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  • Isabel la Católica en la producción teatral española del siglo XVII
  • Susan M. Smith
Caba, María Y. Isabel la Católica en la producción teatral española del siglo XVII. London: Tamesis, 2008. 199 pp.

Isabel I of Castile has been a fascinating figure through five centuries of Spanish history and still captivates the imagination of Spain and the world. Thousands of books and articles have studied her impact on political and religious history, and a number of scholars has analyzed her portrayal in literary works. In Isabel la Católica en la producción teatral española del siglo XVII, María Y. Caba offers a welcome new study of Isabel as literary figure in eight plays selected from works by Lope de Vega, Tirso de Molina, and Luis Vélez de Guevara. These three dramatists paint varied images of Queen Isabel, which reflect their own time and circumstances.

In the introduction to this monograph, Caba outlines the underpinnings of her analysis of Isabel's characterization by drawing on political, historical, cultural, and religious sources. The Catholic Queen was a complex and contradictory figure—a female exercising powers of the male domain and builder of an empire while oppressing and finally expelling some of its citizens. Caba also notes that the early image of Isabel is shaped by male authors, both in historical chronicles and in fiction. The difference in sexual gender between created subject and the creators of her image is a fact that must be considered in any analysis.

The first chapter is devoted to Lope de Vega and two of his plays, El mejor mozo de España and El niño inocente de la guardia, plays in which Isabel has a major role. Lope's depiction of the Queen is ambivalent, although heavily weighted toward the image of feminine and religious virtue and Isabel as a model of domesticity. Although she is also a strong defender of the Church, she is less powerful than normally depicted in historical records and other works of fiction. The traditional traits aligned with sexual gender are underscored by Lope as the prominent characteristics guiding Isabel's actions—modesty, religious devotion, and submissiveness to her husband. The rough edges of her role in the Inquisition and in the expulsion of the Jews are softened and justified.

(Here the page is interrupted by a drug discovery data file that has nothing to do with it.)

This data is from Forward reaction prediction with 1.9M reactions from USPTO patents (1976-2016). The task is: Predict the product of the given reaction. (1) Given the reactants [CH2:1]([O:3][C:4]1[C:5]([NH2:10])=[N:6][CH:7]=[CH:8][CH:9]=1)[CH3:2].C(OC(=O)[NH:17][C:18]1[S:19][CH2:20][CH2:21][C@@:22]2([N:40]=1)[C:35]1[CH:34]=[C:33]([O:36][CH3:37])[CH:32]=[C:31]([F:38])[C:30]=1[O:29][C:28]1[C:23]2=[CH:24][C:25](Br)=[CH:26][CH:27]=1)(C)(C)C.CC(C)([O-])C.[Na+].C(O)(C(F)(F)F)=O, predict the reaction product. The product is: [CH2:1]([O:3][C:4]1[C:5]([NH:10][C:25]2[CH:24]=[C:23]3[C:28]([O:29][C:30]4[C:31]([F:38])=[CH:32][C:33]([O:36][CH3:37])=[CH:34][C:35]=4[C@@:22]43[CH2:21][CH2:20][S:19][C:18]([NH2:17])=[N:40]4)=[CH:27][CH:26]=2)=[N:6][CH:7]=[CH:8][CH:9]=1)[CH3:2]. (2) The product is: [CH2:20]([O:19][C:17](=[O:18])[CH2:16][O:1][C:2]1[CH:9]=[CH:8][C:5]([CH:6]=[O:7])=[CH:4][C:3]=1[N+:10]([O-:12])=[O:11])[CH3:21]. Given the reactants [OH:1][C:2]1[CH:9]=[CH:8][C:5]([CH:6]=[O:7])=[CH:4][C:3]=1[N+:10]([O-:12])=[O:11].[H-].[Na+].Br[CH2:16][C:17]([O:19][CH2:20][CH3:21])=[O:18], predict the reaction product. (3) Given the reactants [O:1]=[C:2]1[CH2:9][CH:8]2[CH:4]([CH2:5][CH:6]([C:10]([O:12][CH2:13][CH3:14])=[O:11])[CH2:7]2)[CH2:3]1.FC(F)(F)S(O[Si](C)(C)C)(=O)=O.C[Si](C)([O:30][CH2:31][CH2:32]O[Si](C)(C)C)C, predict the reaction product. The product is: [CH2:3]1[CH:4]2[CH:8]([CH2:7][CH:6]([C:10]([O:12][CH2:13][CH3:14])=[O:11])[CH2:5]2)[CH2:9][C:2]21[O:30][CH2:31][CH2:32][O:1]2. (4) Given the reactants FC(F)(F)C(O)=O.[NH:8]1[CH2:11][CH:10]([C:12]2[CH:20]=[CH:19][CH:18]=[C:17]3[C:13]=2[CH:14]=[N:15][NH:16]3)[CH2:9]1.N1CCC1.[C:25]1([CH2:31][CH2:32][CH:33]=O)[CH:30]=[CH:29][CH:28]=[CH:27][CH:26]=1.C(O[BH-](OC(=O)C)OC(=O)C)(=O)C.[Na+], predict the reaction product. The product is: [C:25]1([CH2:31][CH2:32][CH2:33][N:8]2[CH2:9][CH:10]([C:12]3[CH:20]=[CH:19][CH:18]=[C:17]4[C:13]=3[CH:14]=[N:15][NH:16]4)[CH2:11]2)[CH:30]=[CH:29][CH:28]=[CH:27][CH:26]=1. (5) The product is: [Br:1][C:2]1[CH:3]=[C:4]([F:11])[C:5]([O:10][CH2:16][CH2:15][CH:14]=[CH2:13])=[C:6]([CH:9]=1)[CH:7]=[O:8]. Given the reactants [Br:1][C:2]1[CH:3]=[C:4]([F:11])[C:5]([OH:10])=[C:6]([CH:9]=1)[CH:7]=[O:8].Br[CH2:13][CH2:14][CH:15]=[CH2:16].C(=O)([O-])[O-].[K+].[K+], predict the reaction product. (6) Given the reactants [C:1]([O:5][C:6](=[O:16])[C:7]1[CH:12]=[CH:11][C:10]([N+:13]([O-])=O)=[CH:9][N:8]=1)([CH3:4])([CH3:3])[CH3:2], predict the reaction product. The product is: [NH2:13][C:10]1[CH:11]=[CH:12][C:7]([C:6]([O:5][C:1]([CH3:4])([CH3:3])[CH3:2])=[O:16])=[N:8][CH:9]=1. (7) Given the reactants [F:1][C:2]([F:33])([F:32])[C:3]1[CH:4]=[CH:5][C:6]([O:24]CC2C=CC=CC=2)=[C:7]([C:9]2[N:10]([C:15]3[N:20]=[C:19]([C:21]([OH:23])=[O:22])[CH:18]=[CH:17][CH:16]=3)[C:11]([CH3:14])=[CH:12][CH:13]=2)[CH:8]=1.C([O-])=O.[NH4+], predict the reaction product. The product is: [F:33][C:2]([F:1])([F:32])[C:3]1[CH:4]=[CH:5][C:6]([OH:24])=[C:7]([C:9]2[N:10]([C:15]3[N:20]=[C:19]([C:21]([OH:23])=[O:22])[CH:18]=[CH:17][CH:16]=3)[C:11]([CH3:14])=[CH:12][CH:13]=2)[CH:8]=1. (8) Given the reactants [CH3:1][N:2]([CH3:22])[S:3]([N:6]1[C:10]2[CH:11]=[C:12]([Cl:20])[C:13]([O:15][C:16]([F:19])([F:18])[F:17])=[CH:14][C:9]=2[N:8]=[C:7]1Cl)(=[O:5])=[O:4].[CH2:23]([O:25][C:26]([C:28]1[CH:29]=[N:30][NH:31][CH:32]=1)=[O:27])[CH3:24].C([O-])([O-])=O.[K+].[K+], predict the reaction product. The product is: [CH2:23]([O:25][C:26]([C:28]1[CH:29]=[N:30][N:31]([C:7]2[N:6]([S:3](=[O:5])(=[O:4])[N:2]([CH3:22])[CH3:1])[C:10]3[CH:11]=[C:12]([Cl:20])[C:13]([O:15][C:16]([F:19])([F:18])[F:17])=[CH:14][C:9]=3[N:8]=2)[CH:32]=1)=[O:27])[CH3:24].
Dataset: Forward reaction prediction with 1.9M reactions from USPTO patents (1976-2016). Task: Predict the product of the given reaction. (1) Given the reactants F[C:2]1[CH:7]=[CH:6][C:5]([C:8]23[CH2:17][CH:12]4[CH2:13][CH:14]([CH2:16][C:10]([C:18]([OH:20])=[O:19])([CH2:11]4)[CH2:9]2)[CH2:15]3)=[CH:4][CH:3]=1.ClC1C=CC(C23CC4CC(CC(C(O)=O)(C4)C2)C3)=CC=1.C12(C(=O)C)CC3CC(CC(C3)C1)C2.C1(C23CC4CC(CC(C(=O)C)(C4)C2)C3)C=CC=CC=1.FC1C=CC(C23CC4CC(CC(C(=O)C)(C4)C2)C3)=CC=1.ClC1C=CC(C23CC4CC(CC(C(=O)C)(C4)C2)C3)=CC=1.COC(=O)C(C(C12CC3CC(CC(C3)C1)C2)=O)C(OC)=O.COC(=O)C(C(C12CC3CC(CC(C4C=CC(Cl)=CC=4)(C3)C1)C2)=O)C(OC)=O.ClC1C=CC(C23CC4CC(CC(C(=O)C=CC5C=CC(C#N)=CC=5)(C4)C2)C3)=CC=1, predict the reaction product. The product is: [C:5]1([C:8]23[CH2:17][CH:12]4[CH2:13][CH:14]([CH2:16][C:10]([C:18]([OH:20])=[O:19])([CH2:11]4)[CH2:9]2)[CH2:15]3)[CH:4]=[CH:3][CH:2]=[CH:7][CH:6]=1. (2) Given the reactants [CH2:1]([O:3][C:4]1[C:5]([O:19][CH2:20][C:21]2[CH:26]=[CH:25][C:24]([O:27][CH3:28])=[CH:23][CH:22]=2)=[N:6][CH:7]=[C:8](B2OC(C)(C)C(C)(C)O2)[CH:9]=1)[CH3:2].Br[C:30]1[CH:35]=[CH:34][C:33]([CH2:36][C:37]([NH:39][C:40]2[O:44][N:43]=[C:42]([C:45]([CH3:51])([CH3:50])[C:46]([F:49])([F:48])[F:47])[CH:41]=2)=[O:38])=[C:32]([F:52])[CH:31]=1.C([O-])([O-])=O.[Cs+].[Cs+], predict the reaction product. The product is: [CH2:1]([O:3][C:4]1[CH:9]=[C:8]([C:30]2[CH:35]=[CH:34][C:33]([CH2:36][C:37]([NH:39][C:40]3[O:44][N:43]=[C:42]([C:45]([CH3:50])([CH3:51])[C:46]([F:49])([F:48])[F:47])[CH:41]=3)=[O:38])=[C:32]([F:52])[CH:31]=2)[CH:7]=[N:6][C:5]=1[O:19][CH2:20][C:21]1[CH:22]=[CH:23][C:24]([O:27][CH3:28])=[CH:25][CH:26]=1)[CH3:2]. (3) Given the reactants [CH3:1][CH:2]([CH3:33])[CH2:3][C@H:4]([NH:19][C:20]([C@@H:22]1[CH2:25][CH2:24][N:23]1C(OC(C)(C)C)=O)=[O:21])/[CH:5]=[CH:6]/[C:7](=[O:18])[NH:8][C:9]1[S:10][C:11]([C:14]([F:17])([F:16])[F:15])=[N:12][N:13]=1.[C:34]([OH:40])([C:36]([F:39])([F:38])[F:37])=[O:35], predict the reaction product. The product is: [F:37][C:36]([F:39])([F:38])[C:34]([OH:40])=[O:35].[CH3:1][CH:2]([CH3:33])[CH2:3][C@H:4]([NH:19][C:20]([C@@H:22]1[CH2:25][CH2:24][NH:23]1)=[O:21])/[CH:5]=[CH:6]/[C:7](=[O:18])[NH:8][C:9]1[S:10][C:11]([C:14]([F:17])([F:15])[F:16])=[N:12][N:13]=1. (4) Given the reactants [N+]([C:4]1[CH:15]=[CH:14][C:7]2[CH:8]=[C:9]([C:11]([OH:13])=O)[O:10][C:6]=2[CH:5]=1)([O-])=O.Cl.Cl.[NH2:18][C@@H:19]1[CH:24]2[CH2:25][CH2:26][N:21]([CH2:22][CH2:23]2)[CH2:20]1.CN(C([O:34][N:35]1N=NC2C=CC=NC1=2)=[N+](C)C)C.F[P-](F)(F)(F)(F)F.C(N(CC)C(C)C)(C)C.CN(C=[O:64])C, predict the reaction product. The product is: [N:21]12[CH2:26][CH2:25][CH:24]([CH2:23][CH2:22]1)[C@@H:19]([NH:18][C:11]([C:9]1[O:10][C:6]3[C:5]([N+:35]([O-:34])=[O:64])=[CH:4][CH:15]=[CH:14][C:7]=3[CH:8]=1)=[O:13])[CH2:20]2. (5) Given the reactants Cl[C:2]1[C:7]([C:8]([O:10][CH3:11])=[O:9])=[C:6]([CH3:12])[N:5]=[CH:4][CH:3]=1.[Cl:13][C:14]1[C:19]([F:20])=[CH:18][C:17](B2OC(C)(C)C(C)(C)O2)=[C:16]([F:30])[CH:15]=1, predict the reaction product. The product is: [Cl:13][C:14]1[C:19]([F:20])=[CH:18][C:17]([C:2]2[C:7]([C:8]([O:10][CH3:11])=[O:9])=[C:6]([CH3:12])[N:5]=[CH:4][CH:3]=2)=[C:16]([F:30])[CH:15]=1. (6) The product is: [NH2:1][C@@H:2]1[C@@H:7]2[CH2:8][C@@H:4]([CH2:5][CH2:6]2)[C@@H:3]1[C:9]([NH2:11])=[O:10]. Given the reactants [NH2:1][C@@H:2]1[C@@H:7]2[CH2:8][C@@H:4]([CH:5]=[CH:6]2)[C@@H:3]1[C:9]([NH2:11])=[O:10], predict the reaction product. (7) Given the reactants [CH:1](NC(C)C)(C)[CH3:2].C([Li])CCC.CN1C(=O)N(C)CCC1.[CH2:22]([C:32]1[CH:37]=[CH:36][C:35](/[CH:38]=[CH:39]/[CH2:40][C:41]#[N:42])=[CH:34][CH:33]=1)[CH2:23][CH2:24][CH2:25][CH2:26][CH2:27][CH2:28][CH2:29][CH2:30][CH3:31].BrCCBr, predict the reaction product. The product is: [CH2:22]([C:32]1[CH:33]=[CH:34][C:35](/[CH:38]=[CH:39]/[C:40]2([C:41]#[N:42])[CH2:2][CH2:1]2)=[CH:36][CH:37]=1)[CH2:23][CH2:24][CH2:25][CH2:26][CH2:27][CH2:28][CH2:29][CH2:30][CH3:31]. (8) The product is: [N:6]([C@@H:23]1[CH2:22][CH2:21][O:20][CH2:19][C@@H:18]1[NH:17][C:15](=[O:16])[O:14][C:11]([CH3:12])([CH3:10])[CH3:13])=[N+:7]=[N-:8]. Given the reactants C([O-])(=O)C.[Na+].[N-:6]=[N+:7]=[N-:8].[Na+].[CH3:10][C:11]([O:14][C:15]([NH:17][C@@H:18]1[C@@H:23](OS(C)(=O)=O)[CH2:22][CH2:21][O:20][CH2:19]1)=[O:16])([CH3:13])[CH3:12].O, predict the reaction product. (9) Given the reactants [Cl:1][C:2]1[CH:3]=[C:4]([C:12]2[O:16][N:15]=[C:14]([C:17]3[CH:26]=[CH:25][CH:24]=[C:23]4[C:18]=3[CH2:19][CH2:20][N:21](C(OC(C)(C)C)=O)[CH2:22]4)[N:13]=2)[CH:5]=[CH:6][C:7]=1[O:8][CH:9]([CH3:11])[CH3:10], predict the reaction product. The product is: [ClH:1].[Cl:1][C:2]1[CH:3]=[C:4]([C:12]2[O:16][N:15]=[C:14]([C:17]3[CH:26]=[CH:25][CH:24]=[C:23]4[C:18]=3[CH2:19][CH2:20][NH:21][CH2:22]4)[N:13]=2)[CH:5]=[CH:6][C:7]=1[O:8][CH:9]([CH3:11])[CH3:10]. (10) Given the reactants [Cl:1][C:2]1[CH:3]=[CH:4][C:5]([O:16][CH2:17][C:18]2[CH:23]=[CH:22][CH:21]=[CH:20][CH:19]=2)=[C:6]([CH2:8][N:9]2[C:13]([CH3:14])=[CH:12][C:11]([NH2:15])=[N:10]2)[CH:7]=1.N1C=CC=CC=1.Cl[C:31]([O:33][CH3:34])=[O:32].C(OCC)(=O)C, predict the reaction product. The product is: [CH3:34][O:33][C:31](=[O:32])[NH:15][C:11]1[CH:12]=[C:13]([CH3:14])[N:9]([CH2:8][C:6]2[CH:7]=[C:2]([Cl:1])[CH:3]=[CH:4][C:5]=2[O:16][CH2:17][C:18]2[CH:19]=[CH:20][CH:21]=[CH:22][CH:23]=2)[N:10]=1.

In chapter 2, Caba studies three plays by Tirso de Molina: Antona García, El amor médico, and Doña Beatriz de Silva. Unlike Lope, the Mercedarian monk focuses on Isabel's strength, leadership, and political acumen. She restores the [End Page 141] authority of the monarchy while she and the other female characters rule the action of the plot. At the same time the male characters are depicted as weak or absent. This world-upside-down approach reveals Tirso's intent to expose the problems of the court of Felipe IV and his own displeasure with the heirs of Queen Isabel.

Chapter 3 focuses on Luis Vélez de Guevara and three plays in which Isabel has a prominent role: La luna de la sierra, La serrana de la Vera, and La corte del demonio. These plays create distinct images of Isabel over the lifetime of the playwright. Caba astutely observes that Vélez de Guevara occupied a space in the court but in the end realized that as a converso he was always of second rank. The image of Isabel is more openly negative as Vélez de Guevara ages. The first of the plays begins with the portrayal of Isabel as an exemplary monarch, but ends with her inability to control her son and other men of the court due to the "natural" limitations of a woman. The second depicts Isabel as a feminine paradigm to emulate as she and Fernando, ironically, end the play by punishing the women who have dared to act independently and in a manly way. The third play is the most openly political, harshly criticizing the decadence and injustice of the Hapsburg court, especially as concerns the unfair treatment of the Jews. La corte del demonio clearly is intended to reflect the negative legacy of Isabel's intolerant...

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Additional Information

ISSN
1944-0928
Print ISSN
0007-5108
Pages
pp. 141-142
Launched on MUSE
2011-04-27
Open Access
No
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